The State of Email
I run my own mail server. I'll pause while you recover from that news.
So, why do I do that? Well, I'm a little extra, and I need to. More than that, I run my own spam filtering. As part of this whole setup, I've ended up becoming a lot more in-tune with the state of the art and underlying tech that powers spam filtering across the Internet.
Great, but what am I writing this for? Well, you as a general user of email might need to know a little bit about what's happening, why it's happening and what the implications of that are. But first, let me give you the actionable bit. Domain reputation matters a lot more now than it has in the past. Be sure you as a sender are responsible for what you send, are subscribed to the relevant feedback loops, and ensure every mail you send from your domain is fully authenticated. If recipients want to receive your mail, and your mail is fully authenticated there's a path for that to happen no matter how you send it.
Modern mail filtering happens in four major components. You have server configuration and reputation, domain configuration and reputation, message contents and user interaction. Every modern filtering solution uses a point-based system where any one violation is unlikely to result in your mail being rejected, but every infraction will make it harder to get to the inbox. Let's do a survey of the different components and talk about what you can do to help.
Historically this was the main barrier to getting your mail delivered. You needed to have matching forward and reverse DNS, a valid HELO name, and you needed to be sending from an IP address with good reputation. The complexity of this keeps a lot of people from running mail servers (though, it's honestly not that complex). And, while it's important to have your server properly configured, this is no longer the end all and be-all of mail delivery. Several large providers, for example, use invalid HELO names. In one of the higher-volume servers I run, I removed a lot of the traditional wisdom configuration around rate and connection limits because it really doesn't seem to be relevant these days. Anything above/beyond the basics of server configuration don't seem to matter now and it's becoming more approachable to run your own server. Well, except for all the domain configuration stuff we're about to cover :-). This comes as a side-effect of providers making getting access to a properly configured server trivial.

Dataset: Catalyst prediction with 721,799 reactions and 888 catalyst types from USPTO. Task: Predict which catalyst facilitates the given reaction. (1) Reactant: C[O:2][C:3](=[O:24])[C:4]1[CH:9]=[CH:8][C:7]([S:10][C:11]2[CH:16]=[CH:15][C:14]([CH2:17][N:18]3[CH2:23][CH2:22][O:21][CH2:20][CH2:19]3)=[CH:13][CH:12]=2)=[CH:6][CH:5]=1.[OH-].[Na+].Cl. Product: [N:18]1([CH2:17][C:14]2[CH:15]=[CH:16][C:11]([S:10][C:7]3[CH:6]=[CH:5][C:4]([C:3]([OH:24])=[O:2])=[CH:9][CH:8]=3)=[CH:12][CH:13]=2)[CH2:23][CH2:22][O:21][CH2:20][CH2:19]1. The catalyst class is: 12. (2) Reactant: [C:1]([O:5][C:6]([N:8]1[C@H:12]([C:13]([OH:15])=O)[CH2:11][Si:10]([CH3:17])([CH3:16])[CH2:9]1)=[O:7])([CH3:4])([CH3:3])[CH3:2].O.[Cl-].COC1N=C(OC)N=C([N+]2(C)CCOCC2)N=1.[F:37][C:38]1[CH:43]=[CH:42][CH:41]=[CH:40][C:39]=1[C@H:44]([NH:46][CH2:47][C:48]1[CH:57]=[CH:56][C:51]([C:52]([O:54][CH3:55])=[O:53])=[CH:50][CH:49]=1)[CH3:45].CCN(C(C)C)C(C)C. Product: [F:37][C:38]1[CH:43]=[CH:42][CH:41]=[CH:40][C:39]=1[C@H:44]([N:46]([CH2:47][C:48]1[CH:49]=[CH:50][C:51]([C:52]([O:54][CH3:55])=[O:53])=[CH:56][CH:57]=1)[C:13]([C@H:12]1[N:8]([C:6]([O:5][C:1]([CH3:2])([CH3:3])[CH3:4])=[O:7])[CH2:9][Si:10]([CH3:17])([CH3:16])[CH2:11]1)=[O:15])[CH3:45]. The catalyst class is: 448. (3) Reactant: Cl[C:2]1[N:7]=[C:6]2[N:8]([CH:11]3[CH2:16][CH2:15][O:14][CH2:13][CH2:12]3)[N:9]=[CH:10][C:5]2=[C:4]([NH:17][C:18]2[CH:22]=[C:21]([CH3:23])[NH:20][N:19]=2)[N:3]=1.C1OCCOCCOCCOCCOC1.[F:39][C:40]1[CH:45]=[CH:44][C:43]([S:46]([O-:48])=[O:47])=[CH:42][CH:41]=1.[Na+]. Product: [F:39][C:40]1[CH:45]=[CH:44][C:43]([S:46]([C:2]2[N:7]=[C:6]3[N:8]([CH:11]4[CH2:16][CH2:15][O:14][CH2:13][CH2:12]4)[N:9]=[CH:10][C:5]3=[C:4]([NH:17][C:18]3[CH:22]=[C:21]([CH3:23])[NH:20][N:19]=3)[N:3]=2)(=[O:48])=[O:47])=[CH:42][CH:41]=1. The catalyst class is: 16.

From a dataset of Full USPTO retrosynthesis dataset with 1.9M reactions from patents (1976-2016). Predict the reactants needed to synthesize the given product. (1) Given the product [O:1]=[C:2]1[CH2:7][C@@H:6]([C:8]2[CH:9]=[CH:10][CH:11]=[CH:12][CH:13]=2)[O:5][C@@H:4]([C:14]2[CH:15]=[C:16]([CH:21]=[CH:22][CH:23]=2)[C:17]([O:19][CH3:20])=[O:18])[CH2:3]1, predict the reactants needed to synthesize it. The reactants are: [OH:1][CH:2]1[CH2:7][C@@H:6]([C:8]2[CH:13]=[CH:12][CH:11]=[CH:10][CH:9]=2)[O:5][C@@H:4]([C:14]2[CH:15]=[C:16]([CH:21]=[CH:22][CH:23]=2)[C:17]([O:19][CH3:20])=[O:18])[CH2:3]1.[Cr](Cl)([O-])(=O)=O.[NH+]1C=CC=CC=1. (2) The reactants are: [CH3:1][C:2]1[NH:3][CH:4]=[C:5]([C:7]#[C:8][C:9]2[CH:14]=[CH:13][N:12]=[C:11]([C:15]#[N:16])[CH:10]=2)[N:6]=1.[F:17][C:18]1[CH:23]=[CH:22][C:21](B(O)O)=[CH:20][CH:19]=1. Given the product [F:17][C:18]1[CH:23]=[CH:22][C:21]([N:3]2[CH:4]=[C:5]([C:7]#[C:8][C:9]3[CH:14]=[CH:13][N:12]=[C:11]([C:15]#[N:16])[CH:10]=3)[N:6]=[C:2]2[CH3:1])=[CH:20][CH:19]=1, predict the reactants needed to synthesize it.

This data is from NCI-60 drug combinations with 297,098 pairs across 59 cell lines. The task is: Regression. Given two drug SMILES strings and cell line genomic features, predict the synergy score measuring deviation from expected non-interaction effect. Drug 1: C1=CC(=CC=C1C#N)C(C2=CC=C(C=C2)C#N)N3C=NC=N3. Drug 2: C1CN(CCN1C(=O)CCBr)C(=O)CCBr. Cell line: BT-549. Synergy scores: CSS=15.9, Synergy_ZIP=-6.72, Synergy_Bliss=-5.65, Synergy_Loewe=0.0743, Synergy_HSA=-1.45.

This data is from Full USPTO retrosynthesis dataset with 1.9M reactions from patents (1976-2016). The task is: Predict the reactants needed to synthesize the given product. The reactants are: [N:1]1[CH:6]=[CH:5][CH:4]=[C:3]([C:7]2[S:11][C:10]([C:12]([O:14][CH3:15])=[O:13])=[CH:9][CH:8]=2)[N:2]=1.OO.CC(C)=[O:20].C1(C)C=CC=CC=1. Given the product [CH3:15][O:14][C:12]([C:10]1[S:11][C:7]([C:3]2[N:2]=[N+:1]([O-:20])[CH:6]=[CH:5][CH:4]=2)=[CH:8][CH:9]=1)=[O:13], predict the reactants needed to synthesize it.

Are we here already? Hi! Domain configuration is becoming increasingly important. What do I mean by "Domain Configuration" anyway? Well, that's simply providing a way for a recipient to verify that an email sent from your domain is from you. We started accomplishing that with a technology called Sender Policy Framework (SPF), which is a simple TXT record that lists the servers which are allowed to send mail for your domain. It's really the bare minimum you should do, but it's honestly not that useful these days. It's common to see SPF records that allow hundreds of thousands of IPs to send on your behalf, and with businesses using dozens of email sending solutions the limitations of SPF are really becoming problematic. It was a nice try, but it's not going to help you get to the inbox. You need it as a security measure, but it's not going to be enough to stop.
Enter DomainKeys Identified Mail. Rather than a loose ACL of IP's this takes a different approach to verification - cryptography. Each message in its entirety is signed with a cryptographic signature that can be verified against a public key accessible over DNS. As a fun fact, many providers are giving you additional points for DKIM signatures when the public key can be verified using DNSSEC which extends signature verification through the DNS chain as well. This is a very good, forgery resistant technique to verify mail from your domain is from you.